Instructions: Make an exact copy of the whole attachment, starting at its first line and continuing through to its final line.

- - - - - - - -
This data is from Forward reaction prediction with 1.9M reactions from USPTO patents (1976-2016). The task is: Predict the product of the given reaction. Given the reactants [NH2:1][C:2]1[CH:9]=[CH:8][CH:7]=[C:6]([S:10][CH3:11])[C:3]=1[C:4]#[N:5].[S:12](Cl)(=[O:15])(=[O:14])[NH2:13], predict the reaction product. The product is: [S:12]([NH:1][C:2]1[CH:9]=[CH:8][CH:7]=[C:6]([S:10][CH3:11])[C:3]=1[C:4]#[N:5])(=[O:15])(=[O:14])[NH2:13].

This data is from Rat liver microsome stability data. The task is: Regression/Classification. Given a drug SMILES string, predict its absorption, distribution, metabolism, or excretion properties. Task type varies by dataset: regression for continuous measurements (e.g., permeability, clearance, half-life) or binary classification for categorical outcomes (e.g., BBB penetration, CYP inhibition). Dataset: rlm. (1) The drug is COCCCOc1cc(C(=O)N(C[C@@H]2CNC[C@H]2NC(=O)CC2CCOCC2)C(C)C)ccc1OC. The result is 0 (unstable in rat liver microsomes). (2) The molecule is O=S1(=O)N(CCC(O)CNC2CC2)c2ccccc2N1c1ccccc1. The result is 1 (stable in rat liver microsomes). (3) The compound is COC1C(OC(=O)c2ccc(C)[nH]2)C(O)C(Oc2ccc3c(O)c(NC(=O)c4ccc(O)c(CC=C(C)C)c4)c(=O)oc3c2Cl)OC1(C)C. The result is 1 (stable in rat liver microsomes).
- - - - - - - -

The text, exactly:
This data is from Forward reaction prediction with 1.9M reactions from USPTO patents (1976-2016). The task is: Predict the product of the given reaction. Given the reactants [NH2:1][C:2]1[CH:9]=[CH:8][CH:7]=[C:6]([S:10][CH3:11])[C:3]=1[C:4]#[N:5].[S:12](Cl)(=[O:15])(=[O:14])[NH2:13], predict the reaction product. The product is: [S:12]([NH:1][C:2]1[CH:9]=[CH:8][CH:7]=[C:6]([S:10][CH3:11])[C:3]=1[C:4]#[N:5])(=[O:15])(=[O:14])[NH2:13].

This data is from Rat liver microsome stability data. The task is: Regression/Classification. Given a drug SMILES string, predict its absorption, distribution, metabolism, or excretion properties. Task type varies by dataset: regression for continuous measurements (e.g., permeability, clearance, half-life) or binary classification for categorical outcomes (e.g., BBB penetration, CYP inhibition). Dataset: rlm. (1) The drug is COCCCOc1cc(C(=O)N(C[C@@H]2CNC[C@H]2NC(=O)CC2CCOCC2)C(C)C)ccc1OC. The result is 0 (unstable in rat liver microsomes). (2) The molecule is O=S1(=O)N(CCC(O)CNC2CC2)c2ccccc2N1c1ccccc1. The result is 1 (stable in rat liver microsomes). (3) The compound is COC1C(OC(=O)c2ccc(C)[nH]2)C(O)C(Oc2ccc3c(O)c(NC(=O)c4ccc(O)c(CC=C(C)C)c4)c(=O)oc3c2Cl)OC1(C)C. The result is 1 (stable in rat liver microsomes).